The themes of Inherit the Wind — the necessity of freedom of thought and the value of seeking the truth — are revealed through the many conflicts in the play. The obvious conflict, that between Drummond and Brady, most obviously highlights these themes, but Lawrence and Lee include other conflicts, both external and internal, as well. The conflicts that their characters face in Inherit the Wind give the audience an appreciation for the value of ideas, the need for mutual respect regarding differing perspectives, and the importance of the freedom to think.
The focus of Inherit the Wind is the external conflict between Brady and Drummond. The conflict has been referred to as "the legal battle of the [twentieth] century." Brady, the prosecuting attorney, is on the side of creationism. He is fighting in favor of the Butler Law, which prohibits teaching evolutionary theory in public classrooms in Tennessee. Drummond, Cates' defense attorney, is on the side of evolutionism. He is opposed to the Butler Law because the freedom to think is jeopardized when knowledge is censored.
At one time, the men had been good friends. They admired and understood each other until their opposing beliefs caused them to become adversaries. The conflict between Brady and Drummond is resolved in the play. Brady wins the trial, and Drummond wins a moral victory. Because Cates stood up for what he believed — that it is right to teach evolutionary theory to students — a bad law was "smashed" and Cates has "helped the next fella" who decides to stand up and fight.
The conflict between Brady and Drummond is not just a conflict between two men and their beliefs. Their battle represents conflicts that exist within American society — for example, the continuing conflict between evolutionism and creationism, modernists versus fundamentalists, church versus state, and agnosticism versus faith. Conflicts arise when people do not value or respect differing beliefs. Lawrence and Lee use the conflict between Brady and Drummond to convey the need to fight for the freedom to think and the need to respect differing perspectives.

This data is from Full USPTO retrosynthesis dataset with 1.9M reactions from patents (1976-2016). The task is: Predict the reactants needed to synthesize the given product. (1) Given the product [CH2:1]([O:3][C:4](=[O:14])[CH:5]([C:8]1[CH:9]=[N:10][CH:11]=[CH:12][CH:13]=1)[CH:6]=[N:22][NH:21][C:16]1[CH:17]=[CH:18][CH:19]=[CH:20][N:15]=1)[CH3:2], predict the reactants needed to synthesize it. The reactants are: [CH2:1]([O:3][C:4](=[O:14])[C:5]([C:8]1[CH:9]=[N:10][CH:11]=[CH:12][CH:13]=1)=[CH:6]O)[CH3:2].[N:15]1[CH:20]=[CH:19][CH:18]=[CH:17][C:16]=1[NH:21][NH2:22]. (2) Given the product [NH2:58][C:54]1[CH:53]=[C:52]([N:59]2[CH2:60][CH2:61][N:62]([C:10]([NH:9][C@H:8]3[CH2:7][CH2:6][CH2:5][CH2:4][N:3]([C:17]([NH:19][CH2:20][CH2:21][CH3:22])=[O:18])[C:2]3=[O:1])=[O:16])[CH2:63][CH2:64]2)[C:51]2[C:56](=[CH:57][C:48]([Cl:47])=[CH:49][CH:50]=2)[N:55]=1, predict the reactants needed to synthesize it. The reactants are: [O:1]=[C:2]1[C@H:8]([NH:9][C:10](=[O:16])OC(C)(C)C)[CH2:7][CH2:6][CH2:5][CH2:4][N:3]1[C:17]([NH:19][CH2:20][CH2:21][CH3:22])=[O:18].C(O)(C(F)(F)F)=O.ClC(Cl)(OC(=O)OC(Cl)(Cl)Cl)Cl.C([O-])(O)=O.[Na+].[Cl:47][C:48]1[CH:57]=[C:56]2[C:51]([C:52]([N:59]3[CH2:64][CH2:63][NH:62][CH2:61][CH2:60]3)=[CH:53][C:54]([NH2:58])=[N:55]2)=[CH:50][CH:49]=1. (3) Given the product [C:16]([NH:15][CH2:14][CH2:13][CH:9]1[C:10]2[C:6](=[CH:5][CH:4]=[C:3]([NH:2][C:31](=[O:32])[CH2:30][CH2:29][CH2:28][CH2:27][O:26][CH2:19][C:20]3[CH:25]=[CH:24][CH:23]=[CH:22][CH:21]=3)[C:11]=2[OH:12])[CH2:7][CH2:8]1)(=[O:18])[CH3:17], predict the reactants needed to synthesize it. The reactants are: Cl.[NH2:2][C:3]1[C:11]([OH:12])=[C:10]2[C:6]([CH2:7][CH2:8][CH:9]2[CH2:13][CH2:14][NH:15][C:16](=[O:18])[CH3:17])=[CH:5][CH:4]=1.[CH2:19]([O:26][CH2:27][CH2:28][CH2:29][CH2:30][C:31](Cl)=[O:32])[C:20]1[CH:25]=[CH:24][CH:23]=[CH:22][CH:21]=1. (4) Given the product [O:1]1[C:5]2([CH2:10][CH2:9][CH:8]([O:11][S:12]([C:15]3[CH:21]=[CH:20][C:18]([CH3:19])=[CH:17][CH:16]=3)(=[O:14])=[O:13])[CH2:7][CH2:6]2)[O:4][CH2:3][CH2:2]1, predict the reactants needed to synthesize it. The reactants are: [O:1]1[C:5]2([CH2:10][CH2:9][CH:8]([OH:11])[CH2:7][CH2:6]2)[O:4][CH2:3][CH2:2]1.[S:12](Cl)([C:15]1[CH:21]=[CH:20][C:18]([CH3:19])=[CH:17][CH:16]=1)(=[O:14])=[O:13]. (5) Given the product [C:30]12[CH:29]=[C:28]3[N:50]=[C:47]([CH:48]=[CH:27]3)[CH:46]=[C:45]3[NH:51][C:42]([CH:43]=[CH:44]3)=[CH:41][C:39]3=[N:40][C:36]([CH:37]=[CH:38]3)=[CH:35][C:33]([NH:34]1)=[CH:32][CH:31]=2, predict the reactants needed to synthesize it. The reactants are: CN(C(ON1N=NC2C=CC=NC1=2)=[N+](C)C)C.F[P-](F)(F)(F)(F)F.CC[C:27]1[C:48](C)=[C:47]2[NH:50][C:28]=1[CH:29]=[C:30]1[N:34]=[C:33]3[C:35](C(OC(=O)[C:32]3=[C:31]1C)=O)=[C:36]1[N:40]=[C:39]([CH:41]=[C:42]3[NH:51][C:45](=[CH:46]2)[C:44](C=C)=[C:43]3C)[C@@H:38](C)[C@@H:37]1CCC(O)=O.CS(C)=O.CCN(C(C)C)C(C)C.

Lawrence and Lee also bring awareness to cultural conflicts by presenting the differing perspectives between the North and South and between cosmopolitan and rural areas through the external conflict faced by Hornbeck. Hornbeck, a sophisticated newspaper columnist from the city, detests being in Hillsboro, "The buckle on the Bible Belt." He can't wait to get back to civilization (Baltimore, in the North). Even his clothes "contrast sharply with the attire of the townspeople" who live in the rural south. Hornbeck continuously mocks rural Southern society for its ignorance and bigotry and, in contrast, comments on the progressive ideas and beliefs held by people living in cosmopolitan areas of the North.
The conflict Cates experiences is also external. He has violated the Butler law because he taught evolutionary theory to students in a public school in Tennessee. Cates is in jail and is fighting for his freedom and, ultimately, for the repeal of the Butler Law. Cates' conflict is representative of the conflict that exists between collective versus individual rights — in this case, the government of the state of Tennessee versus Cates and his belief that the Butler Law is unjust because it violates his Constitutional rights.
Brady also experiences an internal conflict. He is a dynamic character who changes during the course of the play due to his experiences. When the play begins, Brady is self-confident and arrogant. He is leader of the common people, and he basks in his popularity. He is sure that fundamentalism is right and evolutionism is wrong. As the trial progresses and Brady takes the witness stand to be cross-examined by Drummond, his character changes. He experiences inner conflict because he is forced to admit that he doesn't interpret the Bible literally, a major fundamentalist tenet. His once loyal followers laugh at him and then ignore him as they turn their backs and walk away. Brady is transformed from a confident leader to a tragic character who, because of his ordeal, dies.
Rachel's internal conflict between fundamentalism and modernism enables the authors to convey their belief in freedom of thought and the value of ideas. Raised a fundamentalist, Rachel loves her father (Reverend Brown) and only knows one way to think. She also loves Cates, a modernist who believes in thinking and in wondering about the world. Rachel's conflict involves her love for her father and her lifelong fundamentalist beliefs and her love for Cates and his different thoughts on life and religion. After reading Darwin's On the Origin of Species, Rachel is enlightened. She chooses to think and recognizes the value of ideas — good or bad. As she tells Cates and Drummond, "I was always afraid of what I might think — so it seemed safer not to think at all . . . But now I know . . . A thought . . . has to be born . . . ideas have to come out. . . . ." Rachel makes the choice to leave Hillsboro and her father with Cates.